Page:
Today, Public Knowledge filed comments on the Federal Communications Commission’s Notice of Proposed Rulemaking to promote equal access to broadband in every community by preventing digital discrimination. Congress directed the FCC in the “Infrastructure Investment and Jobs Act,” to eliminate digital discrimination and ensure equal access to broadband for “all people of the United States.” As Congress found, the COVID-19 pandemic underscored how a “persistent” digital divide “disproportionately affects communities of color, low-income areas and rural areas.” Public Knowledge urges the agency to proactively set policies that end digital discrimination and promote equal access to broadband regardless of ethnicity, race, zip code, national origin, or income level.
The following can be attributed to Harold Feld, Senior Vice President of Public Knowledge:
“The COVID-19 pandemic showed that redlining remains a reality for millions of Americans. As Congress recognized in the bipartisan infrastructure act, it will take more than appropriating billions of dollars for deployment in rural areas to bring everyone equal access to broadband. It means requiring broadband providers to deploy fiber and 5G in every neighborhood, regardless of the income level or race of the neighborhood. Congress created the FCC in 1934 to ensure that all Americans had affordable telephone service. Almost 90 years later, Congress ordered the FCC to adopt rules that bring affordable broadband to all Americans. We urge the FCC to move swiftly and forcefully to uphold the mandate for universal service in the 21st century.”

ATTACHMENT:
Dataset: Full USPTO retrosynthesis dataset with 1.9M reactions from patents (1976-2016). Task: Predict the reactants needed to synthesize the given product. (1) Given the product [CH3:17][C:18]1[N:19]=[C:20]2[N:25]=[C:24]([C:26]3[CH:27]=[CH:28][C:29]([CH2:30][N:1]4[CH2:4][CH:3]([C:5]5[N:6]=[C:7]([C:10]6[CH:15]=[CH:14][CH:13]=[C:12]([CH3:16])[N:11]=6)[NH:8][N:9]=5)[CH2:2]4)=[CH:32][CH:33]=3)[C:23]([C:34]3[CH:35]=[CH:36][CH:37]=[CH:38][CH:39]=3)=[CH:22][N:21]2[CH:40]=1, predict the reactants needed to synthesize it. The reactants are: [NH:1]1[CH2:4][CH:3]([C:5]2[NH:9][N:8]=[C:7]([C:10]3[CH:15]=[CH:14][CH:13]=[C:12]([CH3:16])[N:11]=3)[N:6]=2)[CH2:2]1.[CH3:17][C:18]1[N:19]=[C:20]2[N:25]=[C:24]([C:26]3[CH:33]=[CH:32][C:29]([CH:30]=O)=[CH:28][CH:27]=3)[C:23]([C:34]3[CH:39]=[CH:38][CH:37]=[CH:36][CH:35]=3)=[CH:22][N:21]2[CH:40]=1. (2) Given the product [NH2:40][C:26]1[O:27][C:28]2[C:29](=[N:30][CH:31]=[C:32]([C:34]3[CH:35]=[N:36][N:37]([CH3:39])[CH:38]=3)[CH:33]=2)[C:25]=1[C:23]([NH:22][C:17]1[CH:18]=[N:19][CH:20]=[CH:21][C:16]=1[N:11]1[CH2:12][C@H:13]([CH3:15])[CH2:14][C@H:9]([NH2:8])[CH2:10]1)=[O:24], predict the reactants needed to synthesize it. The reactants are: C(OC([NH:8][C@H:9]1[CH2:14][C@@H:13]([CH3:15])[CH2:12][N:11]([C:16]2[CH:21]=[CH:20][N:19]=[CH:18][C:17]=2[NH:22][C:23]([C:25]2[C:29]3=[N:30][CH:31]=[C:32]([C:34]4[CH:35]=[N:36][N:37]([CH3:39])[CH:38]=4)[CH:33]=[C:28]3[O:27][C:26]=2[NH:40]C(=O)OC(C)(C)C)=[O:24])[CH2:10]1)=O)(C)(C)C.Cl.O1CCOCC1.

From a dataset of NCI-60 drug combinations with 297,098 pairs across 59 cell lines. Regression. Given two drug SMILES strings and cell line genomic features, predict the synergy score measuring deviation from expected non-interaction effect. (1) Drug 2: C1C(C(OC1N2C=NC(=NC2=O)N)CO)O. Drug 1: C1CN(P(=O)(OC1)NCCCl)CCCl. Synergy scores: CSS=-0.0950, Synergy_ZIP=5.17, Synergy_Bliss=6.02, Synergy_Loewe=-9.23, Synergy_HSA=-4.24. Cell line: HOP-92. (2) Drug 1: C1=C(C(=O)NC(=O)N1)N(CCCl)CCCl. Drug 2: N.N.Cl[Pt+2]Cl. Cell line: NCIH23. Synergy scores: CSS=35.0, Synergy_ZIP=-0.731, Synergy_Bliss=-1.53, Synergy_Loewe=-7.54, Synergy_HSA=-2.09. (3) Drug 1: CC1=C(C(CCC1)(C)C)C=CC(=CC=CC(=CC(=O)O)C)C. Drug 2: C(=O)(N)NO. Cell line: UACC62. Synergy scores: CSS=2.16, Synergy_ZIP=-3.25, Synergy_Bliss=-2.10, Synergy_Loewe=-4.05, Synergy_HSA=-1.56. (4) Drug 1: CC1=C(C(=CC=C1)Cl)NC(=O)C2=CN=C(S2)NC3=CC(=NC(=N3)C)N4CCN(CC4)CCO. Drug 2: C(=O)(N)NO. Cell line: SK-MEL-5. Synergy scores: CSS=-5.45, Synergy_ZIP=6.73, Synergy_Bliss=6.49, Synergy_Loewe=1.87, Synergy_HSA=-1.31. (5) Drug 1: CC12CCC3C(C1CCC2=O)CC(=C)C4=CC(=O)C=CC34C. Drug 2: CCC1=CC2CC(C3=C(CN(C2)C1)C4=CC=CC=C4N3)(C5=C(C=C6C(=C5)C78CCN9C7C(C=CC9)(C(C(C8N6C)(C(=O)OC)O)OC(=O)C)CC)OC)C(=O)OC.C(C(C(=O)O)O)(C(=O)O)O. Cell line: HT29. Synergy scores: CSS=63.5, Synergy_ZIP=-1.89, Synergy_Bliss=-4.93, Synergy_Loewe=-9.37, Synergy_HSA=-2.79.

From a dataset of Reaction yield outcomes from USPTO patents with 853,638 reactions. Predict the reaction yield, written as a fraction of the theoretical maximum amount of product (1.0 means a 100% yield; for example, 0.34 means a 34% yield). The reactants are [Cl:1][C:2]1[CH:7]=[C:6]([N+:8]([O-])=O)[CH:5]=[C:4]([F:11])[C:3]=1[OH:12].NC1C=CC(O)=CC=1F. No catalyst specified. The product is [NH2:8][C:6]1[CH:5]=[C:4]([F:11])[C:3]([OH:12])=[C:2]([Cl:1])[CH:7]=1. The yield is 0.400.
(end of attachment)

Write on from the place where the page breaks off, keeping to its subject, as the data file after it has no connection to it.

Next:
You may view our recent blog post, “Why Is Redlining Still Happening?,” for more information on how digital discrimination still occurs. You may also view our previous Notice of Inquiry comments filed with the FCC urging the agency to stop digital discrimination.
Members of the media may contact Communications Director Shiva Stella with inquiries, interview requests, or to join the Public Knowledge press list at firstname.lastname@example.org or 405-249-9435.